Many employers now check an applicant’s LinkedIn, Facebook, and other social media profiles as part of the evaluation process. The dangers of losing a chance at a job because of your social online presence are real; this also extends to internships. Allen relates the story of a college friend’s ill-fated internship:

“I once had a friend who was interning for one of the nation’s leading oil and gas companies. A specific department within the company was hosting an event. They were short-staffed, so they asked him to help by holding a sign that showed people where to park. He agreed. The day of the event, he posted this status on Facebook:

‘I feel like I’m a human billboard out here.’

“Twenty minutes later he was called into the office and informed he no longer had an internship. He was only 5 clock hours away from completing a 350 hour internship, and it was his last requirement to graduate!”

People in a circle on a beach holding their hands up

Networking Jackpot

Networking is simply creating personal and professional connections. It’s the art of identifying a symbiotic relationship between you and another professional — finding a way where you both benefit from one another’s expertise.

Conferences, trade organizations, and the like are all great places to network with people, but they’re usually short-lived experiences with minimal chance to impress. However, internships offer you an opportunity to establish long-lasting, working relationships with people in your industry.

Maloney recalls one of his internship connections that went on to have a profound impact on his career:

“A wonderful woman named Alison Parrin ran the analyst intern program at Citigroup Private Bank, where I interned the summer before my senior year. Everyone in the program loved Alison, and she became a true friend and mentor to us. We kept in touch following my internship, even after I declined the opportunity to join Citigroup after school.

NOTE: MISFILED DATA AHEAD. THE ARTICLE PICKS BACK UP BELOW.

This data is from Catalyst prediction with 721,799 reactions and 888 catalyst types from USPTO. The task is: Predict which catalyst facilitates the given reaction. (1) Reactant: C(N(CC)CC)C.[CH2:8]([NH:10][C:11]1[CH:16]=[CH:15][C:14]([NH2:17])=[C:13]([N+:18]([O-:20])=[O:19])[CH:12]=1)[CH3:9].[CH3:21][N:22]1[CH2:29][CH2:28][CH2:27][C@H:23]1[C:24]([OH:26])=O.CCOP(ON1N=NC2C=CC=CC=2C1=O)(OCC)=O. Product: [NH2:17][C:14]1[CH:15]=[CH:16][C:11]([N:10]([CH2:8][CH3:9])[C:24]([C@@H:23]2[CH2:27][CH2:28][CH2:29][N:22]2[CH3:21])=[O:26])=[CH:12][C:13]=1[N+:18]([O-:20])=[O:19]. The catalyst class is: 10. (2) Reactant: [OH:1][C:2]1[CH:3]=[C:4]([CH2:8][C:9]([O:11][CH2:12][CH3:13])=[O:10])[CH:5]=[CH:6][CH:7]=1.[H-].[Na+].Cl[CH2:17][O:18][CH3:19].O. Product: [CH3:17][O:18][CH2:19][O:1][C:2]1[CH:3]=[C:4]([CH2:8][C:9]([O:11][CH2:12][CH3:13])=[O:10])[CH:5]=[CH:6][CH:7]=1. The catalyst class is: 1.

“A few years later, I got an email from her sharing that she'd just joined a hot tech company named Google. As luck would have it, I was interviewing with Google at that time and faced a difficult decision as to whether I should join the company over other, safer options. Alison gave me some candid and amazing counsel and ultimately helped me realize that joining Google was the right move for me. That was a pivotal moment in my career, and I could have made the wrong decision if we hadn't kept in touch through the years.”

Campus Resources

The Center for Economic and Business Development is a great resource for SWOSU students who are looking for quality internships. Organizations like the CEBD help connect students with internship opportunities within the private sector, at companies like Bar-S Foods and SportChassis, LLC .

The CEBD also hires interns for its own program. Often, they’re students from a wide variety of disciplines, including accounting, marketing, engineering, graphic arts, grant writing, chemistry research projects, and safety-related areas.

The organization had a successful track record for post-intern job placement. “Over the last two years,” we have had three interns who were working at one of our companies be offered and accept full-time positions upon graduation,” states Max Pyron, Research Analyst for the CEBD.

Again, locking down an internship that’s flexible enough to work around your class schedule is a priority. “The biggest challenge is fitting in an internship with a full class load and the demands of that,” Pyron explains. “All of our employers have been great to work the interns around their schedules and to put their classwork first.”

Visit the CEBD or SWOSU’s Career Services today to find more information on internships.